1/25/2018 9:00:00 AM ST. MADELEINE SOPHIE/ST. GABRIEL'S Youth ministry starts unusual project:
dehydrating foods for people in need
COUSINS SHANE AND LOGAN HOFFMAN prepare bananas for dehydration and Sister Rosemary Cuneo, CR, chops carrots. (Emily Benson photos)
Anna Dobkowski and Cassandra Ryan, with help from Cassandra's mother, cut up food to dehydrate.
BY EMILY BENSON STAFF WRITER
Sister Rosemary Cuneo, CR, is on the hunt for bruised apples, browning bananas and other "otherwise wasted foods."
The pastoral associate for youth ministry and young adult ministry at St. Madeleine Sophie parish in Schenectady and St. Gabriel's in Rotterdam is heading up the youth ministry's newest service project: dehydrating donated food for local food pantries.
A food dehydrator uses low temperatures and a fan to dry out fruits, vegetables and meats. The process can take from eight to 12 hours, depending on the food item, and can add months of shelf life to foods that typically spoil in a week or two.
Strawberries, blueberries and chicken are not considered typical donations to food pantries because of their short shelf life, Sister Rosemary explained. Now, thanks to two recently-donated dehydrators, St. Madeleine Sophie and St. Gabriel's can give local food pantries some unusual donations.
Though nothing that is already spoiled will be accepted for the youth ministry effort, Sister Rosemary said foods that are near the end of their shelf life are perfect for donation.
"It really teaches the value of not wasting food," she told The Evangelist. "An apple with a bruise on it, or a banana that's just on the edge of browning, [we will take]."
Sister Rosemary got the idea back in March when she saw a video online of a Protestant church using dehydrators to ship food to missionaries overseas. She loved the idea, but wanted to do something to help the hungry in the Albany Diocese.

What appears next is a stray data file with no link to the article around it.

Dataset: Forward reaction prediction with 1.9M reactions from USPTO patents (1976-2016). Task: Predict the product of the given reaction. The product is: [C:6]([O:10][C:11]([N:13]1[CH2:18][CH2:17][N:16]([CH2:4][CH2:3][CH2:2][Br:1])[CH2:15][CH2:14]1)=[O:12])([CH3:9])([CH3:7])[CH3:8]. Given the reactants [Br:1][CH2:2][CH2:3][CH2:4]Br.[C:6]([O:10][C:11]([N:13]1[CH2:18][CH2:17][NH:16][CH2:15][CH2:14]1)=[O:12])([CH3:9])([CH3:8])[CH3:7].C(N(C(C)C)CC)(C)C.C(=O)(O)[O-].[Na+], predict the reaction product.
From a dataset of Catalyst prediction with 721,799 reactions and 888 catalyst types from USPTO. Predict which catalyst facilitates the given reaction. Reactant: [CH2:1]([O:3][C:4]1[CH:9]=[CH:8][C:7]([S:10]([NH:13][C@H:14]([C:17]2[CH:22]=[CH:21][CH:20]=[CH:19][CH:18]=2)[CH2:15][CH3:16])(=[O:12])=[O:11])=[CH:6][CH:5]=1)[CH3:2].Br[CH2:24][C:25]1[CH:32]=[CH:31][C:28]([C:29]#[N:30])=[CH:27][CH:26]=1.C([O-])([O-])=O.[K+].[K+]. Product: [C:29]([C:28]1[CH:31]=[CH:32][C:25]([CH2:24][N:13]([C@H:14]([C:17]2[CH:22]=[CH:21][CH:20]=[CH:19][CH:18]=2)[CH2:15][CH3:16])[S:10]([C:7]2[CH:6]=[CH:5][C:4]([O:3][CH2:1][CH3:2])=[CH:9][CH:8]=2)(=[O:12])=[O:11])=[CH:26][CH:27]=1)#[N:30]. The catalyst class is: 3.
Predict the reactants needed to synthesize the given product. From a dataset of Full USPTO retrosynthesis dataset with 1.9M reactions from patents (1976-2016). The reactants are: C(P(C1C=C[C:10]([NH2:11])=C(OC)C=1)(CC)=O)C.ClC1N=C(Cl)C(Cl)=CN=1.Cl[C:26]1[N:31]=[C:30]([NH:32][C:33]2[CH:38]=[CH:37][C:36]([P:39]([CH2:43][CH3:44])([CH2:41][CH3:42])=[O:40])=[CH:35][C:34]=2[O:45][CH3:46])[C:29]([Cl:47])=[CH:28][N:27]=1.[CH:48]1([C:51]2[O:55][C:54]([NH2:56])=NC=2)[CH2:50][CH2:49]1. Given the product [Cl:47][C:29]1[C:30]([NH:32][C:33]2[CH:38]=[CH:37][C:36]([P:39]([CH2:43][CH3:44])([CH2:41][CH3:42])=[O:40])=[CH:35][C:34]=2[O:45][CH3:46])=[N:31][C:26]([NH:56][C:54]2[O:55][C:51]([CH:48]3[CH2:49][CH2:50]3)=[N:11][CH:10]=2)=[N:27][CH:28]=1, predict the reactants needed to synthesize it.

In October, she contacted various manufacturing companies, asking if they would be willing to donate to the project. NESCO and Conair each donated a dehydrator. Such items are typically worth $50 to $300.
Sister Rosemary set up a donation box at the entrance of St. Madeline Sophie where parishioners could drop off donations of produce. She is in the process of applying for food donations from Hannaford and other local supermarkets, which give away browning or bruised produce to local charities.
The goal of the youth ministry project is to have enough food by the end of each week for the students to cut up, dehydrate and bag for donation. Sister Rosemary plans to attach recipe cards to the bags, so recipients can choose to eat the dried fruits and vegetables as-is or use them for cooking.
Last week, youth ministry members volunteered for the first test run of the dehydrators. A half-dozen teenagers sat in stations around St. Madeleine Sophie's faith formation office, cutting up carrots, apples and bananas and placing them on the dehydrator sheets.
Nick Phillips, a junior at Guilderland High School and parishioner at St. Madeleine Sophie, likes the unusual idea.
"It's definitely a good thing to teach people," he said. "What if you're in the situation of [being hungry]? Then you would want help."
"It's really cool, because you can put pretty much anything in [the dehydrator], and then you can store things for years," he said.
Sister Rosemary hopes the project will help teach the teens how easy it is to give back to the community -- and also to be conscientious of how much food they throw away.
"It's such a great way to teach the kids to help the poor, to save food and to give back to the community," she said.
Sister Rosemary applauded the "great kids" in the youth ministry program. With God and the students by her side, she said, she feels like the foods that don't make it to the dehydrators: "spoiled rotten."